While the number of accidents causing death or injury has fallen by a sixth in the past five years, road safety charity Brake has said more should be done to catch and punish dangerous drivers.
The Department for Transport (DfT) said it is making vital improvements to some of the country’s most dangerous stretches of road.
Analysis of Government data on crashes which cause injury or death show:
The A501 through City of London, is the stretch of main road with the highest number of serious accidents per mile;
The M4 in Slough is the motorway stretch with the highest number of serious accidents per mile;
Serious crashes are more likely to happen on a Friday and in the hour between 5pm and 6pm;
Drivers are more likely to be male and be aged between 26 and 35.
A spokesperson for road safety charity Brake said there were steps drivers could take to prevent accidents, such as slowing down, not using mobile phones when driving and getting their eyesight tested regularly.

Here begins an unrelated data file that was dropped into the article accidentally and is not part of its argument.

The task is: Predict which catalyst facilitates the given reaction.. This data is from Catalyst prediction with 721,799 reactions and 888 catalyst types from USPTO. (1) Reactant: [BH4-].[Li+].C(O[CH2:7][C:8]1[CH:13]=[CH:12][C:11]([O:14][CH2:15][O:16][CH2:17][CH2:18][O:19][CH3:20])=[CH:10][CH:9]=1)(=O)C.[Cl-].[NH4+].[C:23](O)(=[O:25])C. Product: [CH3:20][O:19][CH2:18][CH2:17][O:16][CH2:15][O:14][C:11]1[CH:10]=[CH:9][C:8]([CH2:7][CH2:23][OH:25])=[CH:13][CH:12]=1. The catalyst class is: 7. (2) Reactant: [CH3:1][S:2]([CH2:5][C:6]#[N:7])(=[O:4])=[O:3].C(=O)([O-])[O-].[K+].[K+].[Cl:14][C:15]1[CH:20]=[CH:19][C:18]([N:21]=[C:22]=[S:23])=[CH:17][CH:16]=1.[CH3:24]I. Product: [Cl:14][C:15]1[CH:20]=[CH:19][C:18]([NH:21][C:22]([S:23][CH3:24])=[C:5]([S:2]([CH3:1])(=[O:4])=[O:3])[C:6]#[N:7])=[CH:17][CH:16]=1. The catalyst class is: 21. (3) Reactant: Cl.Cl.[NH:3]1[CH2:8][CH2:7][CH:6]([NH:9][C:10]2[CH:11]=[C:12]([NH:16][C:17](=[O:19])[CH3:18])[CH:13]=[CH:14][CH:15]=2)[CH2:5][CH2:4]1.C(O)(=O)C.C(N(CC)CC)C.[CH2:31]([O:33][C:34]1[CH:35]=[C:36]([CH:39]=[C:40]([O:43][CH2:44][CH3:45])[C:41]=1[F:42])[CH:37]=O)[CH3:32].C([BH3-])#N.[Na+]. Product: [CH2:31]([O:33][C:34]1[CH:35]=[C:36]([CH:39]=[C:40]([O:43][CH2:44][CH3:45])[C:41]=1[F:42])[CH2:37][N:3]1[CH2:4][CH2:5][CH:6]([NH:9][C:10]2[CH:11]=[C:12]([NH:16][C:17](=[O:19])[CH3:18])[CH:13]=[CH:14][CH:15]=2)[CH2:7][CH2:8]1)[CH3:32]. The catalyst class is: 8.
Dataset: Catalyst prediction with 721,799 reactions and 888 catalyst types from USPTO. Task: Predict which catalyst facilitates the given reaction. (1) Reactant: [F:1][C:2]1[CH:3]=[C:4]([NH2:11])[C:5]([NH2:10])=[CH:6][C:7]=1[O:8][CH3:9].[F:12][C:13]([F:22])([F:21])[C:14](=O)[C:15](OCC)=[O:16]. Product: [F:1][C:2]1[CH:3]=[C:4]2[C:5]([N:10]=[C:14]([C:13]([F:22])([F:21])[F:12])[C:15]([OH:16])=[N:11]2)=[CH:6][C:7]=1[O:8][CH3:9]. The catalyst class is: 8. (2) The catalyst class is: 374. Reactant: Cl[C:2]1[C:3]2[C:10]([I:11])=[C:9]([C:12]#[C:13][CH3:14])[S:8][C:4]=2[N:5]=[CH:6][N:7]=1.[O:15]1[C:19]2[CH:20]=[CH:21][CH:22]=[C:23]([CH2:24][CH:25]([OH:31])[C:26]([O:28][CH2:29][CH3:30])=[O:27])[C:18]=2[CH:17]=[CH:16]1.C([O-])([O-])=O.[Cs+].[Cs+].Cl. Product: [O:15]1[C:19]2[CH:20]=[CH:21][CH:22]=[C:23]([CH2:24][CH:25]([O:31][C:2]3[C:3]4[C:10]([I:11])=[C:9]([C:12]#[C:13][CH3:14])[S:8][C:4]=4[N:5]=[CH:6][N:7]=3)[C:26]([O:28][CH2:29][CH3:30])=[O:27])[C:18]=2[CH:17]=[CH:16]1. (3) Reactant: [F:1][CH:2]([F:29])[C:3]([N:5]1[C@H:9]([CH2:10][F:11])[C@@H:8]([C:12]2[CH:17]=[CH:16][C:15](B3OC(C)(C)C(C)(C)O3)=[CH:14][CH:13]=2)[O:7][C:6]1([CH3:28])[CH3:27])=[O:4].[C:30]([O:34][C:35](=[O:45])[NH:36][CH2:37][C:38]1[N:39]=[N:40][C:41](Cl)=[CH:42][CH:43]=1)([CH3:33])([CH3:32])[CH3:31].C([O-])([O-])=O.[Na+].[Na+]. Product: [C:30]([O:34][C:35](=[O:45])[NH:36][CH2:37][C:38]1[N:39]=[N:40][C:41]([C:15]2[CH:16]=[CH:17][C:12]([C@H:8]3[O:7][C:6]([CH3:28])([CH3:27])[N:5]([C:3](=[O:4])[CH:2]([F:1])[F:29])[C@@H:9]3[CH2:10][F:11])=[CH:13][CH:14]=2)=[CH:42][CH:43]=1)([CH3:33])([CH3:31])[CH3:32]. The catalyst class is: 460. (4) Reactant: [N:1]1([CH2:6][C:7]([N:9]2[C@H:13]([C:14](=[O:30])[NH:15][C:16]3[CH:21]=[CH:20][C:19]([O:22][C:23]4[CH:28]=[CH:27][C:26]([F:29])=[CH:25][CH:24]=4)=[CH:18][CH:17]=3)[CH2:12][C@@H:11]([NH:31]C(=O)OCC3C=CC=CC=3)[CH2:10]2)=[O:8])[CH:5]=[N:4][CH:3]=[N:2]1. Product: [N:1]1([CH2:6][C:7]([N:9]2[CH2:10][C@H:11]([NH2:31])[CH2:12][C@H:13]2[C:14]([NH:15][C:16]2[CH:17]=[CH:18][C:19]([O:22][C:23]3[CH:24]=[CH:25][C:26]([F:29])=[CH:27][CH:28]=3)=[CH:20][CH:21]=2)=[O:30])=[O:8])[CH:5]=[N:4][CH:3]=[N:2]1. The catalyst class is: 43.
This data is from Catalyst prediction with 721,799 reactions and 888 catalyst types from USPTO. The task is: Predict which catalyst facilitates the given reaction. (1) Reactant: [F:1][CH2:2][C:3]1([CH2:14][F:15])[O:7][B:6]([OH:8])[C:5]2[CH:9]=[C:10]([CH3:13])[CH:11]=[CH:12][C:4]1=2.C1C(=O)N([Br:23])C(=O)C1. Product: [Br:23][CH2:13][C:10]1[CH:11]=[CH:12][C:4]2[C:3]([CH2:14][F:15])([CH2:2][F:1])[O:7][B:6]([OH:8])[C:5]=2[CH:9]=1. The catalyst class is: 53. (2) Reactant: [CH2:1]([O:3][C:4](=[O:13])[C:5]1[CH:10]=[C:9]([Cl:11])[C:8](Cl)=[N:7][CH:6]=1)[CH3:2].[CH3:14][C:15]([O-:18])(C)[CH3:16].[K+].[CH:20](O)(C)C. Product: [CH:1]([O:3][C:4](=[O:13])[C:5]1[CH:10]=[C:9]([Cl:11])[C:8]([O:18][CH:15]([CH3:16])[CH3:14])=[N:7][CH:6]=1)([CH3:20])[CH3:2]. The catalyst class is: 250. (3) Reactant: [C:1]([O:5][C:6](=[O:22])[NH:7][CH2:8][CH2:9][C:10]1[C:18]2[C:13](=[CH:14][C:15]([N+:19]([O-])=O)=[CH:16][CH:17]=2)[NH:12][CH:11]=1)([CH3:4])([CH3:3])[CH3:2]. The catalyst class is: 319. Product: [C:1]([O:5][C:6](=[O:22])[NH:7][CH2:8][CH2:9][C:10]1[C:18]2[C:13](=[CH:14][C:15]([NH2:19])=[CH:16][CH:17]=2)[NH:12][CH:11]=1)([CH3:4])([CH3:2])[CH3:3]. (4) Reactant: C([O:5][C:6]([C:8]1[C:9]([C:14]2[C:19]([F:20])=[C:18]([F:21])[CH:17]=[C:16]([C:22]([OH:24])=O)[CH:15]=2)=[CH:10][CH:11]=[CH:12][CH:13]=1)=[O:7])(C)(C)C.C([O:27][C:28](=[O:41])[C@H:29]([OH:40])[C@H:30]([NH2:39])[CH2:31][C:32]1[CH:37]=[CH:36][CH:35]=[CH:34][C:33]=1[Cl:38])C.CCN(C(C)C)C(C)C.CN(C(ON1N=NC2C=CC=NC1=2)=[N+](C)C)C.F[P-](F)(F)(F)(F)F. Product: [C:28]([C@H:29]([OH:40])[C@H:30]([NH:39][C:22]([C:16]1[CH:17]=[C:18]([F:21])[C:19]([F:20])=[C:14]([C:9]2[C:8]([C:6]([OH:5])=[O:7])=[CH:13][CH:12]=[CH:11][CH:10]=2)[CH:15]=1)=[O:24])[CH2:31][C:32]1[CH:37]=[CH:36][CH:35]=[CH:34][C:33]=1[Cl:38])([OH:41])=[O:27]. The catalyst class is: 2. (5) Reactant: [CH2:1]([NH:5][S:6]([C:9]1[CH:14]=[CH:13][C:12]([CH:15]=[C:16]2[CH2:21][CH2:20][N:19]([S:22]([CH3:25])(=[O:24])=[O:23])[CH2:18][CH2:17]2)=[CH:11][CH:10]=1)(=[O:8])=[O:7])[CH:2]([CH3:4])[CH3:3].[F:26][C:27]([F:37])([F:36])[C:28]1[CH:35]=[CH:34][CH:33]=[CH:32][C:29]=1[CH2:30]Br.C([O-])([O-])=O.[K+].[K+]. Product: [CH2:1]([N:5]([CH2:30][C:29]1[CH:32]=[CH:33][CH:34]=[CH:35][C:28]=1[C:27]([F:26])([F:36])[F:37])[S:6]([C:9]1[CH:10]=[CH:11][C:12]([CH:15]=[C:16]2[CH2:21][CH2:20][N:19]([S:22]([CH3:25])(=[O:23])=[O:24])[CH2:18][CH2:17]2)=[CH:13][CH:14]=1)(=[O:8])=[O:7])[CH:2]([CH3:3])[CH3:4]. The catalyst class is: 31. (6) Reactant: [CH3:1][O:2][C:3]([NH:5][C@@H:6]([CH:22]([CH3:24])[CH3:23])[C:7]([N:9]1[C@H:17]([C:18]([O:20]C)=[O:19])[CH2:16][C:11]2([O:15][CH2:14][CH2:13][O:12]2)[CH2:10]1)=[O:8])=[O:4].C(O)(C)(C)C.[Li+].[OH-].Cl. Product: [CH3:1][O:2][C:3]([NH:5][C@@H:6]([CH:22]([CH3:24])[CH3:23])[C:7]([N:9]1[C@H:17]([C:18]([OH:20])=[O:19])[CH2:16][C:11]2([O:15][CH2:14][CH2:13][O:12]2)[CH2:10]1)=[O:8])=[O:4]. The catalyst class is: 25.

But the spokesperson also said there needs to be “greater investment in road traffic enforcement so that people who do drive dangerously and break the law, endangering themselves and all other road users, are caught and punished”.
The DfT said allocation of crime-fighting resources is a matter for chief constables, in conjunction with police and crime commissioners.
The department said that busier roads will have a higher number of accidents but that “vital improvements” were being made to the road networks.
A spokesperson said: “We are committed to improving road safety across the country, and the Safer Roads Fund will provide vital improvements to the 50 most dangerous stretches of road in England.
“In addition, we launched a Road Safety Action Plan last year which set out more than 70 measures to reduce the number of people killed and injured on our roads.”
A Transport Scotland spokesperson added: “We remain committed to working with our road safety partners to deliver a coordinated approach to road safety to secure the ultimate vision established in Scotland’s Road Safety Framework to 2020 and beyond, where no one is killed on our roads.
“Road deaths are not an inevitability.”